Wednesday, June 7, 2017

A focus on broadcasting revenues and their impact on European clubs’ EV

We have been looking at the summary of the European top clubs' Enterprise Value as provided by KPMG. We further continue with the size and the impact of a competition’s broadcasting revenues and their distribution method are captured in their proprietary algorithm, as they play a fundamental role in the income generation potential for Europe’s elite football clubs.

KPMG Football Benchmark Aggregate EV and aggregate broadcasting revenues of top 32 clubs showed profiting from a sizeable and relatively wealthy population, broad commercial appeal, a large and mature pay TV market, especially the fierce competition between Sky and BT, boosting the English Premier League (at GBP 1.7 billion/season for 2016-2019) to comfortably top the charts, with the most valuable domestic media rights deal.

Behind the Premier League, albeit under very different scenarios, are Spanish LaLiga and Italian Serie A. Both stand to generate approximately EUR 1 billion in domestic broadcasting revenues in 2016/17.

In the case of LaLiga, says the report, this sum represents a 65% year-on-year increase over the 2015/16 season, the league’s first season selling its media rights on a collective basis. Aiming for a distribution ratio below 4:1 this season (5:1 ratio in the 2015/16 season), LaLiga’s new system equally distributes half of the available funds and assigns the rest according to a club's performance (25%) and popularity (25%).

"Therefore, while Real Madrid CF (2nd on KPMG’s EV ranking) and FC Barcelona (3rd) will still receive a larger revenue share than their peers, clubs with large fan bases, such as AtlĂ©tico de Madrid (13th) or Sevilla FC (27th), are expected to profit from this system in the coming seasons."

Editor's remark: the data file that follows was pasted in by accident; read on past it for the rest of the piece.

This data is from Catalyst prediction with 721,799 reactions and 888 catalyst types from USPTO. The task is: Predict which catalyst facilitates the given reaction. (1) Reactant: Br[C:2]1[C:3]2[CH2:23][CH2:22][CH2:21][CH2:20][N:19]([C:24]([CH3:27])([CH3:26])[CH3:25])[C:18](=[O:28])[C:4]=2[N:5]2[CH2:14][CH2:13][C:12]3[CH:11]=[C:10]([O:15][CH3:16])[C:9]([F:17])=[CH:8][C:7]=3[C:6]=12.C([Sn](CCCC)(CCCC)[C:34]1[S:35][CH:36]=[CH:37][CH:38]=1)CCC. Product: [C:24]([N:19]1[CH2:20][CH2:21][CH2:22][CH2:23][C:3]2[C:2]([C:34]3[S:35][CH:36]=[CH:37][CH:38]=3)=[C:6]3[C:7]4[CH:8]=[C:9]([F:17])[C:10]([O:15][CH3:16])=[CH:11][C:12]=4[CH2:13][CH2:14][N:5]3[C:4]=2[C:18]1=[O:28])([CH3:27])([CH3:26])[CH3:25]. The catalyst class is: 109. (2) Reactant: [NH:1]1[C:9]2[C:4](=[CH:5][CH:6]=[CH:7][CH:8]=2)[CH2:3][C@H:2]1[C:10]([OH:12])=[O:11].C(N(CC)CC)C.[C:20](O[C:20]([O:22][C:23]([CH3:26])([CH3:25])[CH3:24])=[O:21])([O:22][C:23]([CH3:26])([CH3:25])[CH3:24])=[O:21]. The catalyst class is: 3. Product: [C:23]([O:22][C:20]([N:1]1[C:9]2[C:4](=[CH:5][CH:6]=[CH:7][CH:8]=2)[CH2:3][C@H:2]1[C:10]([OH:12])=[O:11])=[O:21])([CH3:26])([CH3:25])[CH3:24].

By contrast, Serie A’s next media cycle (2018-2021) is expected soon.The league previously benefited from intense competition (Sky/Mediaset) to strike a record deal, which currently accounts for more than 80% of its total broadcasting revenues.

The report goes further to say that, in Germany, the Bundesliga’s expiring agreement, impacted by Sky’s dominant position and the country’s low penetration rate of pay TV, has historically kept the German league (at EUR 628m/season for 2013-2017) behind its European counterparts. 

The Bundesliga recently recorded an increase of 85% in the value of its domestic rights, from which member clubs will potentially derive significant profits from next season (EUR 1,160m/season for 2017-2021).

French and Turkish clubs are now even further away from the industry leaders which may lead to an even wider gap in total revenues and EV in the medium-term.

Having promoted their product and projected a consistent brand for longer than any other football league, the Premier League’s popularity on the global stage is unrivalled. 

The Premier League dominates key markets in Asia and North America and its international media rights are now more valuable than the domestic rights of any of its European counterparts.

Premier League distributes international revenues equally among its members, which helps to position English clubs among Europe’s most valuable ones.

LaLiga already spreads kick-off times and schedules major football fixtures to maximise international audiences and will soon follow the Premier League in launching a 24/7 English channel for international licensees.

The Bundesliga is currently restructuring its international operations and has intensified its efforts in foreign markets with the recently-reported five year agreement (USD 272 million for 2018-2023) with Chinese broadcaster PPTV suggesting the league is starting to reap some rewards. 

Under its motto “Football as it’s meant to be”, the league’s international revenues are expected to continue growing in the mid-term, albeit they are likely to stay behind Premier League and LaLiga.

What is your take on the figures?